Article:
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deceived and left in the dark. And when it is remembered that no long time after these revelations, the House of Commons forced Lord Palmerston back upon the Queen, and Lord John Russell became his colleague, are we wrong in saying that in the final ascendancy of Lord Palmerston was reached the lowest depth in the constitutional history of England, and that the evil spirit of Secret Diplomacy achieved its greatest triumph ?

INEFFICIENCY OF MODERN BRITISH DIPLOMACY. We have now to suggest that, independently of all considerations of the subjecton constitutionalgrounds, the ill-success and discredit which have attended our efforts in diplomacy, for many years past, would point to the necessity of a change by which a larger consultative authority should be brought to apply than that of the crown's "responsible Ministers” for the time being. To account completely for the undeniably unsatisfactory working of our present system would demand a more extensive inquiry than would be suitable to the present occasion ; including amongst other points a complete scrutiny of the constitution and regulations of the Foreign Office, and its staff at home and abroad; a subject which has been several years under the notice of Parliament, though as yet without leading to any results. A few general observations, however, may be not inappropriate, as indicating some fundamental distinctions between the art of diplomacy as practised by foreign nations, and ourselves respectively; distinctions in which, in many essential respects, we are at a comparative disadvantage. In the first place it should be borne in mind that diplomacy in England is a comparative novelty-an exotic for which the soil is by nature and habits ill-disposed. Owing to our island position we are shut out from all those questions of boundary, frontier lines, and nationalities, connected with territorial aggrandizement, which form the chief subject of jealousy and intrigue with Continental powers. The only acquisitions of territory capable to us, are in distant parts beyond the seas, those acquisitions being made more questionable by peculiar and dubious tenure; the problem of the relations between colony and mother country being as yet unsolved. For war on the Continent of Europe we have, by nature, no occasion, and for many ages had neither inclination nor aptitude. The wars of the Edwards aud Henrys in France, were for a disputed claim of inheritance proper to the Sovereign, in which the nation had no concern, and took little or no interest. In the course of the preceding pages we have cited a few, amongst many passages from the Parliamentary history of the country, which exemplify the guarded relations which subsisted between the crown and its English subjects in regard to those wars.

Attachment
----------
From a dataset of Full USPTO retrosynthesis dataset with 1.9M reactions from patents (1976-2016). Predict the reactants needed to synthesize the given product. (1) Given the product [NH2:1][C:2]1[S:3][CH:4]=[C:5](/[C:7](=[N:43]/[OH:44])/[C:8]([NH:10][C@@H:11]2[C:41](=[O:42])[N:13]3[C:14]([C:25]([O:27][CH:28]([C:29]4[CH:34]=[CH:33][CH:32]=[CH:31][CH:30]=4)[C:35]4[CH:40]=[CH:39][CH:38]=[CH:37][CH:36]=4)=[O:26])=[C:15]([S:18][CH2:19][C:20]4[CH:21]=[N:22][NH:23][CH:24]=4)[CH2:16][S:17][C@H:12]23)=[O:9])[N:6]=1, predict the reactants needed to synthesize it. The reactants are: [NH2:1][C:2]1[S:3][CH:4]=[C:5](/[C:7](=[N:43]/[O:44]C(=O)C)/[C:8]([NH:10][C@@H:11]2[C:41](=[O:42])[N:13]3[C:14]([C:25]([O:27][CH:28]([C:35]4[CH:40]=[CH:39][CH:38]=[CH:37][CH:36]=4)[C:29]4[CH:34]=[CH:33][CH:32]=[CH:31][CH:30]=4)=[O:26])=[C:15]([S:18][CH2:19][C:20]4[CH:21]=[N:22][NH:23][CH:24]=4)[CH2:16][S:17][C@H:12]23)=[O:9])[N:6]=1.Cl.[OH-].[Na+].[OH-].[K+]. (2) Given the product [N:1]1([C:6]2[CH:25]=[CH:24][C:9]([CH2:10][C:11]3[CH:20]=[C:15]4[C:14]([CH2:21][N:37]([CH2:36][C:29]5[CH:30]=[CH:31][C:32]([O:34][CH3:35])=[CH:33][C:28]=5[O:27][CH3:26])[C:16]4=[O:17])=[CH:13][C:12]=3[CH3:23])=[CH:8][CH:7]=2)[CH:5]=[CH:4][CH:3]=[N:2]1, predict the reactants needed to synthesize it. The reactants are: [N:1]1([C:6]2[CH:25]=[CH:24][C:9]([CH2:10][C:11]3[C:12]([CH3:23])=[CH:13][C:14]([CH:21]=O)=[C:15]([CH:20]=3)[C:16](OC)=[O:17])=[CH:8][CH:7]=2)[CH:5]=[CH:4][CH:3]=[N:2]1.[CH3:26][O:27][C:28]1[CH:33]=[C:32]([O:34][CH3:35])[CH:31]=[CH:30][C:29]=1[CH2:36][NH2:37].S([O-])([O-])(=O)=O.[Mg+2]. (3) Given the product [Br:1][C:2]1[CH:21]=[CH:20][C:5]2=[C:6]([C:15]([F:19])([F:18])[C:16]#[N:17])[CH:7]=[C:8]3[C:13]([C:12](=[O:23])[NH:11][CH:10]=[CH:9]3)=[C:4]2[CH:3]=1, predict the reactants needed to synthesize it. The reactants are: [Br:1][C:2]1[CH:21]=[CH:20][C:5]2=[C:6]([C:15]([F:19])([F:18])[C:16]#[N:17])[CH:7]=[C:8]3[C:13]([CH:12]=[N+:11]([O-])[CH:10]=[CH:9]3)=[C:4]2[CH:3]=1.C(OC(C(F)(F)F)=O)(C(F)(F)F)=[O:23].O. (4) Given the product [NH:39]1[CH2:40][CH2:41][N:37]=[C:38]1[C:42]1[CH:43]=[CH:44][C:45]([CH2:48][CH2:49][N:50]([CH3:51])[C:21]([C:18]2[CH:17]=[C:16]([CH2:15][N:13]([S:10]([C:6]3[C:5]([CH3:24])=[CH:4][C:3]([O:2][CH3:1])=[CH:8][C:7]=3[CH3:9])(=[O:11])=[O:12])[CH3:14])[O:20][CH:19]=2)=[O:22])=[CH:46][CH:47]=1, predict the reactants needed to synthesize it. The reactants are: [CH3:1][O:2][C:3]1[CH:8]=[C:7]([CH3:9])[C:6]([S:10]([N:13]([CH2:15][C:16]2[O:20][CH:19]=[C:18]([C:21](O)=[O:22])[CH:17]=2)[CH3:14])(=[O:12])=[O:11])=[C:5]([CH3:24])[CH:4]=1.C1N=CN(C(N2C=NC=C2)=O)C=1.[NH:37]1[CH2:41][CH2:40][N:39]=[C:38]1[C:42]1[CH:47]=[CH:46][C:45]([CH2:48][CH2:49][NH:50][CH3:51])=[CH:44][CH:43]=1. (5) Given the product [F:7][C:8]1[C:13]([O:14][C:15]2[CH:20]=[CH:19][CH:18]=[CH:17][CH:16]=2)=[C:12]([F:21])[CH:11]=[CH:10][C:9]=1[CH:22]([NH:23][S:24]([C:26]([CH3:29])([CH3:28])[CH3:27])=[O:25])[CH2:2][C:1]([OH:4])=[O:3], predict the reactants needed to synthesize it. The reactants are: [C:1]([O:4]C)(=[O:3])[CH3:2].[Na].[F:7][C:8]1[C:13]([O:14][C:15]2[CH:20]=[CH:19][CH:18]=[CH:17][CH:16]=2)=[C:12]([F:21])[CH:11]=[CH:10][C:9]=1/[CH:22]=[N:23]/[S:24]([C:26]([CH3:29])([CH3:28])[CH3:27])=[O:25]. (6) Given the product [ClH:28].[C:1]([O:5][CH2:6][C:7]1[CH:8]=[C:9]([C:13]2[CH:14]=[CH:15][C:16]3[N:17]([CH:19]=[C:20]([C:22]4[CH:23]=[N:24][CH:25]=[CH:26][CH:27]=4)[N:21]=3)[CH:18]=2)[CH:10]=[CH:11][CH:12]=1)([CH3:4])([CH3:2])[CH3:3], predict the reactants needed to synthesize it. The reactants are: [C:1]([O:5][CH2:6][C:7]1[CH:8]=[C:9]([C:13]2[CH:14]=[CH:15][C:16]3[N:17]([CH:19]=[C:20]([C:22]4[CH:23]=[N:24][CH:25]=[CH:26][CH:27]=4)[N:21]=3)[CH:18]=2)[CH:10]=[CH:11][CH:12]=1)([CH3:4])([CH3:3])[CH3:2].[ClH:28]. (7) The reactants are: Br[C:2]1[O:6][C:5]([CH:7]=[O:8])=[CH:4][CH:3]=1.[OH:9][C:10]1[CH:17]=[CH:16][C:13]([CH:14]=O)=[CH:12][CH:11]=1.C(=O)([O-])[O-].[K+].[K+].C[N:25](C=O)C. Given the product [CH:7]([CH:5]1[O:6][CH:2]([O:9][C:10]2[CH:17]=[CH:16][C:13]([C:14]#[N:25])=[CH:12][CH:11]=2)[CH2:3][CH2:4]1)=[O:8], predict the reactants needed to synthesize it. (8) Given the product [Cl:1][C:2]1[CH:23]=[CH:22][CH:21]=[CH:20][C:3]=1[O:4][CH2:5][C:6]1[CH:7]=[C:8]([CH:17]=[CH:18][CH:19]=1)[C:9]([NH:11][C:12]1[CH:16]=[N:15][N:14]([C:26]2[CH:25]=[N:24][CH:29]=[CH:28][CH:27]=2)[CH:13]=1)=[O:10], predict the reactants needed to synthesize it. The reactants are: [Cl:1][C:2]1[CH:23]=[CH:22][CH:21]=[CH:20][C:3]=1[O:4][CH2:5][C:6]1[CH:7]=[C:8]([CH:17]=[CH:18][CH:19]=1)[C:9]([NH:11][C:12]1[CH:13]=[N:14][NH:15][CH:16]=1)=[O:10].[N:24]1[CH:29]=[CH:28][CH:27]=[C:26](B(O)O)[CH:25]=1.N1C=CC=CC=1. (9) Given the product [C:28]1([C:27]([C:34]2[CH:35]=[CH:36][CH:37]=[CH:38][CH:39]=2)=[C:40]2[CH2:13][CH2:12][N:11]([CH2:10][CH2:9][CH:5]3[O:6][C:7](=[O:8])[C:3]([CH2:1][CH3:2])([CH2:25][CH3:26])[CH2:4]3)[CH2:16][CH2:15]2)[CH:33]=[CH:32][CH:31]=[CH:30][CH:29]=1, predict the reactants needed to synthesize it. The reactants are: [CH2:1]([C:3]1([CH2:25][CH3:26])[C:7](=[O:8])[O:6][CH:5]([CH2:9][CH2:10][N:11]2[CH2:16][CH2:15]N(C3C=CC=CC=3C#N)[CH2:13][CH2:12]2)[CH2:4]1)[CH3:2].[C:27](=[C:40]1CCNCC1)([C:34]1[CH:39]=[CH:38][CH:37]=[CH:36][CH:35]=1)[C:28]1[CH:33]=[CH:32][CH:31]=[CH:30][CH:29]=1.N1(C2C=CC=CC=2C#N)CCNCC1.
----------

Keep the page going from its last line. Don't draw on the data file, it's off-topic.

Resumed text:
In the good old days of the Plantagenets and Tudors, this country, having little or no pretence for troubling itself with the theory of an "European Balance,” (though Henry VIII., for a brief period, indulged a whim in that direction) took no part in the great European struggles which raged with such ruinous effects, nor in the diplomatic intrigues which accompanied their progress, down to the end of the seventeenth century. We had no representative at the Congress of Westphalia in 1648, which closed the thirty-years' war,-nor any hand in the Peace of the Pyrenees, which laid the ground for half a century of future wars, to be terminated by the Treaty of Utrecht, in 1713, which was the first great European settlement in which this country took part, and, as it happened, a prominent part.